When a young adult has problems in their life (home, school), there is a big percent that they will get into trouble and go to jail for committing crimes of degree of some sort. These young adults will face time in detention halls or youth correctional facility, which can hold up to hundreds of young adults, some of these young adults might even go to an adult super max prison depending on the crime. As some young adults go through the criminal justice system, they will face many problems, some of these problems will be other young adult criminals, rehabilitation programs, parent to child relation, and community service programs which may help young adult’s juveniles get back into society. Many problems begin with juveniles coming from a broken home, divorce, separation or desertions of parents, they also experiment with drugs, fighting others, and lack of education which can lead to juvenile delinquency, and with these problems comes crime, which can lead to an arrest. These issues can progress to possible criminal adulthood behavior later in life for a young adult. As juveniles are processed through the juvenile justice system, they go through different type of test, so the facility can get an idea of what type of person they are dealing with. In a correctional facility, the faculty will determine what type of rehabilitation program will be best for the juvenile. The ability for researcher to help juveniles can decrease the return back into detention centers or correctional facilities. According to Scott and Steinberg (2008),” Research in developmental psychology supports the view that several characteristics of adolescence distinguish young offenders from adults in ways that mitigate culpability”. Many find it hard to believe that a young adult can do things that adults can. Once researcher can complete an evaluation on how juveniles respond to certain variables, the faster they can help in rehabilitating. Many of the...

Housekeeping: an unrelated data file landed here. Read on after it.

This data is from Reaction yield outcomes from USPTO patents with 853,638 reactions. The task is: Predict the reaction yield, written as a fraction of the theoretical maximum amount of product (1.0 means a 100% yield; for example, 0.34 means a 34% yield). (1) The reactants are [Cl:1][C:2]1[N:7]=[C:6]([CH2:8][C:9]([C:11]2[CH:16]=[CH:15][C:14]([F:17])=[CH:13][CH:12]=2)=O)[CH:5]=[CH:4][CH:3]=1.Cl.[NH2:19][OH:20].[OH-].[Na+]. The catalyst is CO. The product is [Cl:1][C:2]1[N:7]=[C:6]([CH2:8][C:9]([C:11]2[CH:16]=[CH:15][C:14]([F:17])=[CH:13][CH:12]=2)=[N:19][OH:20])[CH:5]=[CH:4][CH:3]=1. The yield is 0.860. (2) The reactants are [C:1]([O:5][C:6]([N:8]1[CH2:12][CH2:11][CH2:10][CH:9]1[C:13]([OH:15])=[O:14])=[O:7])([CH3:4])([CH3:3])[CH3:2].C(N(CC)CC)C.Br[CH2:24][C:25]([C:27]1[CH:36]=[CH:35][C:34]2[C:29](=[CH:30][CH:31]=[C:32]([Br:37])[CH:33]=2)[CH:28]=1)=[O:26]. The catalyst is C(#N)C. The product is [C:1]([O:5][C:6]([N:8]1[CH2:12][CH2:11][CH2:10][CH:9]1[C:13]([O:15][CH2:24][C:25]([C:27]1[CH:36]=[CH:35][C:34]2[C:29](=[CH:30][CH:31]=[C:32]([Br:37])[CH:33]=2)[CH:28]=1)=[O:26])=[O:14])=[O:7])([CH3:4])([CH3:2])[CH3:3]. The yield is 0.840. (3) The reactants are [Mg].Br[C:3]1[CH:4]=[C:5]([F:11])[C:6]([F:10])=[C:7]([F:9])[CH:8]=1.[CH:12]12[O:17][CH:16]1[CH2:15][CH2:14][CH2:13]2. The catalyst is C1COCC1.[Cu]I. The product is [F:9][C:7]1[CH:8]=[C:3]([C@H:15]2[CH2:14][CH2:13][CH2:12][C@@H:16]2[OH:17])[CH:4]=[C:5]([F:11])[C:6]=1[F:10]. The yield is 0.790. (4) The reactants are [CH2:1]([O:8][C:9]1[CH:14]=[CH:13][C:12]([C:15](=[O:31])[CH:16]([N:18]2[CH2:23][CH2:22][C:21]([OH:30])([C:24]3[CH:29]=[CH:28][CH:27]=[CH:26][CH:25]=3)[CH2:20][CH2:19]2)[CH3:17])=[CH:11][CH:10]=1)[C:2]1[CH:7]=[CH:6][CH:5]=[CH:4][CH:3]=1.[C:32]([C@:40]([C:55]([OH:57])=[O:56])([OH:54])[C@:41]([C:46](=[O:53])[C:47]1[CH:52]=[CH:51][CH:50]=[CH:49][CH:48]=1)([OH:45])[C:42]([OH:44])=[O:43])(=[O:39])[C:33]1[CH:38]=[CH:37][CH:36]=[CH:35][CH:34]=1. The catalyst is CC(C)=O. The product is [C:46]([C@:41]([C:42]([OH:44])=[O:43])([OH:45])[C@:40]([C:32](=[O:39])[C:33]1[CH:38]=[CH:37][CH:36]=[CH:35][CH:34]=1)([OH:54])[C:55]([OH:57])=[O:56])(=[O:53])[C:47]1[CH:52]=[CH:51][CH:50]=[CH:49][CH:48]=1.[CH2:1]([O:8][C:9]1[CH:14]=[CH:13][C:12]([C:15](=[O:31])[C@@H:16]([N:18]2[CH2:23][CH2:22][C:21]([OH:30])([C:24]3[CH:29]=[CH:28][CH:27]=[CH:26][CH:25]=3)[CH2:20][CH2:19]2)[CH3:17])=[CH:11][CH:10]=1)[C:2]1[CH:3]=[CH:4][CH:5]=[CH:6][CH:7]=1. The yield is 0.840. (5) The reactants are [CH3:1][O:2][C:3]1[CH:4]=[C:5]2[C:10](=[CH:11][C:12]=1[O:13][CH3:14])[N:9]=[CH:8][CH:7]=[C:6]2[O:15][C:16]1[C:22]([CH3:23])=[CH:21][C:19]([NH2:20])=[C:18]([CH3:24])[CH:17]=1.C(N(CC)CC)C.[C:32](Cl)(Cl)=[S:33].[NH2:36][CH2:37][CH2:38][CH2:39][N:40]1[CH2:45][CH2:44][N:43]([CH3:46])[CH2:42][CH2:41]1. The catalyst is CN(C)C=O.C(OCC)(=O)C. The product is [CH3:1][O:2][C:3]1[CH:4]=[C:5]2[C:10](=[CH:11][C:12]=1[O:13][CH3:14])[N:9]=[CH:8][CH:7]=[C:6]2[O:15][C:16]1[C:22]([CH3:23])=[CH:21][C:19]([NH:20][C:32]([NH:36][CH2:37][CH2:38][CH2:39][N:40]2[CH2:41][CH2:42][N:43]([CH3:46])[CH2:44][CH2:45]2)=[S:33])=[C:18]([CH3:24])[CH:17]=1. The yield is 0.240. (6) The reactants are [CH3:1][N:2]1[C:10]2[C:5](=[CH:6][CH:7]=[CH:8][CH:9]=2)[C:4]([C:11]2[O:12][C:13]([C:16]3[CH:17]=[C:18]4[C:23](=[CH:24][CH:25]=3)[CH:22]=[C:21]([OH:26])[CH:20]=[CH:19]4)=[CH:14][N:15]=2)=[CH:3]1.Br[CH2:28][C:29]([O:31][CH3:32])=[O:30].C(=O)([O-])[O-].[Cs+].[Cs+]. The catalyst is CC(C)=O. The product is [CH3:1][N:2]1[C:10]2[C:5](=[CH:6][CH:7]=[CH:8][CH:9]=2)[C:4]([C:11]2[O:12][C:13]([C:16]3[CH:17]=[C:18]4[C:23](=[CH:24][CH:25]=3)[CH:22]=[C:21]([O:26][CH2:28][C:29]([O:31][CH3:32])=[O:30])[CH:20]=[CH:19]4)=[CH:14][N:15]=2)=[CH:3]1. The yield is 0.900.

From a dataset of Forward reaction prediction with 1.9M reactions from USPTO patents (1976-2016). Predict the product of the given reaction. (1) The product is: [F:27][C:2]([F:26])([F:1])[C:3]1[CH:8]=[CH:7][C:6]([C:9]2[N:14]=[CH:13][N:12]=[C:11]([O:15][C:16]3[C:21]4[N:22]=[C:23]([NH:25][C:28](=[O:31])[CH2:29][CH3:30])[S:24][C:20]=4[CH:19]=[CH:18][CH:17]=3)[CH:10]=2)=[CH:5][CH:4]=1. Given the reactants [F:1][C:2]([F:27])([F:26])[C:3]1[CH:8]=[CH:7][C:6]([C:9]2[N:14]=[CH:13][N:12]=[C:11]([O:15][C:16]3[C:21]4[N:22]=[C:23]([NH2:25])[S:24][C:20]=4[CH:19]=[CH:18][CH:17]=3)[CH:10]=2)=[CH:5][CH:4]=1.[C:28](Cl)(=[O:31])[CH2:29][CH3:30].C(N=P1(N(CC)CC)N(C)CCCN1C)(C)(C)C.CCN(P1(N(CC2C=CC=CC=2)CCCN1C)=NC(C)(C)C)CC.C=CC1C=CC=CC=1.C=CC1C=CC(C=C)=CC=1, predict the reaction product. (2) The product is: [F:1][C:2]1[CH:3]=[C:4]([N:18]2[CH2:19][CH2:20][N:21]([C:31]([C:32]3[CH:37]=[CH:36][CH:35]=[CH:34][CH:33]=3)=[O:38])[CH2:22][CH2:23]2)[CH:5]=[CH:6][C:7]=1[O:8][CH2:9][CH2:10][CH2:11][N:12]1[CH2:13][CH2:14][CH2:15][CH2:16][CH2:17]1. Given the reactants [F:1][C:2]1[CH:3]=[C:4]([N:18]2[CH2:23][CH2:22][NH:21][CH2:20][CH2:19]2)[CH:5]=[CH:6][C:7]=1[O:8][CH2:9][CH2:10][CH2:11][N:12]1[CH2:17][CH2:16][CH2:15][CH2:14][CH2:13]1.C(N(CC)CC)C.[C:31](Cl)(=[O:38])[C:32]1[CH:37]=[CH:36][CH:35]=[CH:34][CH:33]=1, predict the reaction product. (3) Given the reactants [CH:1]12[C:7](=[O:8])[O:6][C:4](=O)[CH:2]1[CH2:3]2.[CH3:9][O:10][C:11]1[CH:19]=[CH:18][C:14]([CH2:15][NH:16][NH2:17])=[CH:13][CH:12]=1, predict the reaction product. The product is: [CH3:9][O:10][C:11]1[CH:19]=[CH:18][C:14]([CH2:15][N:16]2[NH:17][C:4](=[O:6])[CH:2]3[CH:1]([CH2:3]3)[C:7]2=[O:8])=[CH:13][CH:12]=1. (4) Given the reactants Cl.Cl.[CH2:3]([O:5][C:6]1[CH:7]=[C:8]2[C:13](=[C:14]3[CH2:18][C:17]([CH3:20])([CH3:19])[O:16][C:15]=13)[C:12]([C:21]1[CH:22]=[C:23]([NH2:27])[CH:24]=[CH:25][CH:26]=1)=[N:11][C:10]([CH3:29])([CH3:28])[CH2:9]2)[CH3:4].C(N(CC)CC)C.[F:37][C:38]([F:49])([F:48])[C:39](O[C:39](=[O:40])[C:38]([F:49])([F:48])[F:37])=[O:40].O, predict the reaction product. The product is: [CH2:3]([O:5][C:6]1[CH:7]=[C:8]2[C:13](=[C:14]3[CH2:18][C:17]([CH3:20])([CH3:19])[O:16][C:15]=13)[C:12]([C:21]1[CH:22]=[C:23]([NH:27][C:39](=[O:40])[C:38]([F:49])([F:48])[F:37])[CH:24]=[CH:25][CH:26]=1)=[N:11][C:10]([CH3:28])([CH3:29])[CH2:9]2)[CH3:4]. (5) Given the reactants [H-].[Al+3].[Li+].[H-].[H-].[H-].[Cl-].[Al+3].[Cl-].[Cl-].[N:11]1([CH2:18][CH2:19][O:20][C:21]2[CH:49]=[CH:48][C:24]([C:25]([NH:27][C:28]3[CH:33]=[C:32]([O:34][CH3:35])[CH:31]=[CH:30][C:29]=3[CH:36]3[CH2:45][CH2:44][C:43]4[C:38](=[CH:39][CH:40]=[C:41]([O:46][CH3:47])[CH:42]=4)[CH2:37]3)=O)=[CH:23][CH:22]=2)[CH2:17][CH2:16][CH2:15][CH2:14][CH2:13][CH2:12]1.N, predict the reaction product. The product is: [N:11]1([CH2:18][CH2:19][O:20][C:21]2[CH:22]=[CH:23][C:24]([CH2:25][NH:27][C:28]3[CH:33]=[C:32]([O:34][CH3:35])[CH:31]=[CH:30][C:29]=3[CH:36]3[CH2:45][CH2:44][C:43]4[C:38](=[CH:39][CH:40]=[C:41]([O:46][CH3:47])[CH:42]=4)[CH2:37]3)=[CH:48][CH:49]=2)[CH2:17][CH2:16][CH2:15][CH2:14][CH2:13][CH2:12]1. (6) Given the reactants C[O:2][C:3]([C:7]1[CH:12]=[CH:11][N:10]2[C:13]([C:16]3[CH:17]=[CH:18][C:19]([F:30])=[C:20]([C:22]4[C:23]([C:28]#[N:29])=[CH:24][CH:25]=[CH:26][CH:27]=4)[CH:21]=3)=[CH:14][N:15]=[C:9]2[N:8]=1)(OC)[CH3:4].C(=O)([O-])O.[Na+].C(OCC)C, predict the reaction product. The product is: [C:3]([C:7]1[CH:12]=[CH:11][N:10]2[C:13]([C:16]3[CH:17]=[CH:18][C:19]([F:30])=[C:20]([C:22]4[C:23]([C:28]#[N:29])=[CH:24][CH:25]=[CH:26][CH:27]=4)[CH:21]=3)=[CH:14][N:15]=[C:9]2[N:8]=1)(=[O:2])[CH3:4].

References: Baraba, S. (2012, Spring). Program aims to curb Metro East youth from repeating crimes. Juvenile Justice Issues, retrieved on November 15, 2012; from https://ecampus.phoenix.edu/secure/aapd/cwe/citation_generator/period_01_02.asp
Mullens, A. D. (2004). Marshall.edu. Marshall University. Retrieved on November 15, 2012: from http://www.marshall.edu/etd/masters/mullens-angela-2004-ma.pdf
Scott, E. S., & Steinberg, L. (2008, fall). Adolescent Development and the Regulation of Youth Crime, Juvenile Justice, 18(2). Retrieved on November, 15, 2012: form http://futureofchildren.org/publications/journals/article/index.xml?journalid=31&articleid=40§ionid=104&submit
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